American is already beginning the reintroduce in person learning

Chaha Mukherjee

Staff Writer

     With the creation of the vaccine, American  has already begun in person learning for select students. This has taken the form of “learning pods,” created by the administration in order to simulate a motivating college environment for students to work in. The pods started on March 11th when staff and counselors worked together to select 10 students from grades 11 through 12 that they thought would benefit from participating in learning pods. Ten students from different grade levels were to be chosen next week, ten more the week after that, and the week after that. Students were chosen based on a variety of variables including academic and personal history. Though participation is recommended, it is not mandatory. 

     The pods take place on Thursdays and Fridays, on the four corners of the school, with the first taking place in the new buildings. During pods, students get their own desks separate from others, and attend their normal zoom classes while in the classroom. Breakfast and lunch is provided to students. A number of sanitary measures are taken as well in order to keep staff and students safe– students receive personalized chromebooks, desks and materials, which are sanitized daily. Bathrooms are cleaned by the hour, and sharing things is not allowed to prevent cross contamination. In addition, personal belongings are limited and students/staff are required to wear masks at all times.

     The idea of learning pods is not only to help students, but also as a way for administration to test how they will bring back in person learning. Feedback from the participants is welcomed, so that staff can make the necessary changes before opening up as a new learning option available to the rest of the student body. Learning pods might point us to the direction of what in person learning will look like when schools may possibly plan to open in April. For example, coming to school will most likely not be mandatory (but recommended), and some students will probably get priority. However it takes place, at least as of April, in person school will not go back to how it was prior to the pandemic.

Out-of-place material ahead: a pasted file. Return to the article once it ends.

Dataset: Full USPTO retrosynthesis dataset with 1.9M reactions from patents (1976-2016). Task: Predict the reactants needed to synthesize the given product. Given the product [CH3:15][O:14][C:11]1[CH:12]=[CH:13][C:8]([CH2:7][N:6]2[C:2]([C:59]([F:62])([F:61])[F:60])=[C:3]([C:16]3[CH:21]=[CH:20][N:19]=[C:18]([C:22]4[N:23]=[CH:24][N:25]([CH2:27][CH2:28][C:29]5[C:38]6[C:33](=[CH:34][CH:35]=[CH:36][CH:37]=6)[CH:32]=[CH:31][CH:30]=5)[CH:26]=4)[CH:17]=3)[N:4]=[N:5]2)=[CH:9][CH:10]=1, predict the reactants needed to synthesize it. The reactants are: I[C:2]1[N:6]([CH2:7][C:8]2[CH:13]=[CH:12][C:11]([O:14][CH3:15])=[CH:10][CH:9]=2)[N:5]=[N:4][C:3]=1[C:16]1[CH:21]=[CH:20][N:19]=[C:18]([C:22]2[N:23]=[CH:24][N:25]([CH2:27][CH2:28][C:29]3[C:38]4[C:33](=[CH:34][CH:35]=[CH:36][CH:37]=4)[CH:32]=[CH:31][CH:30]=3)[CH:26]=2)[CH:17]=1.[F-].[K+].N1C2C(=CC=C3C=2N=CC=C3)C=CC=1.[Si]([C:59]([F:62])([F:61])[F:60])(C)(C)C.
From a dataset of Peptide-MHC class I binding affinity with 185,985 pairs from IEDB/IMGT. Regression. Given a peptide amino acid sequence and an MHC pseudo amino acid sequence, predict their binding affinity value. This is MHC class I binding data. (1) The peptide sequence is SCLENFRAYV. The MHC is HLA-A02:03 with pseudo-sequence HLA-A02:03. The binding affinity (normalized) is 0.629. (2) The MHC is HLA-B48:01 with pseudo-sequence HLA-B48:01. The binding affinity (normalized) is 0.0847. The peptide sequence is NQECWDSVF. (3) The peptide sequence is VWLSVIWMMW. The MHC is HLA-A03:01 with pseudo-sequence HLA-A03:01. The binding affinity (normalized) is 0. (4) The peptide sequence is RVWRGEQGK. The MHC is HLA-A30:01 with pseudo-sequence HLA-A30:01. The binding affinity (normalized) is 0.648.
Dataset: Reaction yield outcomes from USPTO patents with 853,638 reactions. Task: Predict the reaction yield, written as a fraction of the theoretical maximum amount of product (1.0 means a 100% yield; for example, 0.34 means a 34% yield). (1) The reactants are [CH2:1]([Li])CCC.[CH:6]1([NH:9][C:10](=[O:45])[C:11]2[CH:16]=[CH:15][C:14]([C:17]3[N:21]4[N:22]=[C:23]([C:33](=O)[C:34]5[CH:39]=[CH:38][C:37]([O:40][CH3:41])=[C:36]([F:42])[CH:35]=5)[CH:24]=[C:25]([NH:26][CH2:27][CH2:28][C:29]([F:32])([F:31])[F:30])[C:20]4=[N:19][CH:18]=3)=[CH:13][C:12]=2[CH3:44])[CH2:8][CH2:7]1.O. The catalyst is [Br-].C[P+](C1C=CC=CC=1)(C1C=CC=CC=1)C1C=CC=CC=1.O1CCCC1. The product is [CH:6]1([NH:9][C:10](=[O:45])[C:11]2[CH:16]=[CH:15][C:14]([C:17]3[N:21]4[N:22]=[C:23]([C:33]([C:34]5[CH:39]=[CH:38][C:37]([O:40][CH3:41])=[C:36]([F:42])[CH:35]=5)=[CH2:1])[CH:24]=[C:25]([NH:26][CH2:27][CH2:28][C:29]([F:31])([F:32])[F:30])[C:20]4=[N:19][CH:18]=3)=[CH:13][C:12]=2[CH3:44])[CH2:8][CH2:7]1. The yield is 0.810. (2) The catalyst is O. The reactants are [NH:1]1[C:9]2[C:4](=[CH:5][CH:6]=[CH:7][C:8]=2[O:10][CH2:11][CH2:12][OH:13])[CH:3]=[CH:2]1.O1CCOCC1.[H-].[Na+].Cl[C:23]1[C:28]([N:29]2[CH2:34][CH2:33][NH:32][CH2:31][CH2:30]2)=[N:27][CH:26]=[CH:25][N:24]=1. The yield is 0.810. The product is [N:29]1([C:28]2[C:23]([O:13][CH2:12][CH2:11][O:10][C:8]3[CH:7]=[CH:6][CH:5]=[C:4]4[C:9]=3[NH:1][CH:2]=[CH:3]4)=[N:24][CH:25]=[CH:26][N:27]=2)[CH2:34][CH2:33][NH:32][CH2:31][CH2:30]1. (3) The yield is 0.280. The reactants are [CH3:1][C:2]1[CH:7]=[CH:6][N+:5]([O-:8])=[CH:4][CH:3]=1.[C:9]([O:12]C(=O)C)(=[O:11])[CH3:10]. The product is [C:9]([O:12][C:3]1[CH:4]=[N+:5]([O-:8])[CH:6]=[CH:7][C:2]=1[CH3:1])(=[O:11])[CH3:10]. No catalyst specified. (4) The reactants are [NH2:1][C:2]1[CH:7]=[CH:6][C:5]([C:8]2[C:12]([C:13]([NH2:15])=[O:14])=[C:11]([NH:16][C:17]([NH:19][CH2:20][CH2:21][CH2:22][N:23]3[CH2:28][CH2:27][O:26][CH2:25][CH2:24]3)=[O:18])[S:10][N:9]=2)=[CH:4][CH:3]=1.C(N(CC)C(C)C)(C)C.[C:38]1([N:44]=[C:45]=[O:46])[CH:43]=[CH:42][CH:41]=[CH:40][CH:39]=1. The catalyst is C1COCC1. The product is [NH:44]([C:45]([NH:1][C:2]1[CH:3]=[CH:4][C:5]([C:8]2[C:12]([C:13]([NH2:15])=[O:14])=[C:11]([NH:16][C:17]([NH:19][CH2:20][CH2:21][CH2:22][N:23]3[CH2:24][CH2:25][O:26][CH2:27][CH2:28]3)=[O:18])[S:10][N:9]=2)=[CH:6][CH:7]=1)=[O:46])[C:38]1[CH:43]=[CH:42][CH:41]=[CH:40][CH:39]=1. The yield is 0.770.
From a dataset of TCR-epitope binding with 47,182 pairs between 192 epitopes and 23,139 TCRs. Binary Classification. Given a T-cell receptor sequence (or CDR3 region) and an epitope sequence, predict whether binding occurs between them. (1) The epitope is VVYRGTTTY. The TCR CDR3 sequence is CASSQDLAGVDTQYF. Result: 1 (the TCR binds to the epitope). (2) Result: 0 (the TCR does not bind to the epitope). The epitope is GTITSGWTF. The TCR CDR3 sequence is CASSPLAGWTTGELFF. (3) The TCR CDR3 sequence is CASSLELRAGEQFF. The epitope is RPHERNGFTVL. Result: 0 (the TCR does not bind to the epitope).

As of now, students at American should begin thinking about whether they will benefit from going back to school or not. As said by Lisa Diaconis, Vice Principal at American, “What is best for us is not necessarily what we like the most. Attending learning pods isn’t exactly the most enjoyable thing for students especially as compared to being able to do work from home, but in the end it is to help you.” While students may be hesitant to leave home to go back to school, studies have shown that motivation and efficiency increases while being in an academic setting. For example, a study funded by the Engineering and Physical Sciences Research Council showed that a school environment could increase productivity by up to 16%. Since the pandemic, school districts not just in the Bay Area, but across states, have shown an increase in failing grades. forcing schools to take the necessary actions that may help students get back on track after a year of COVID-19. 

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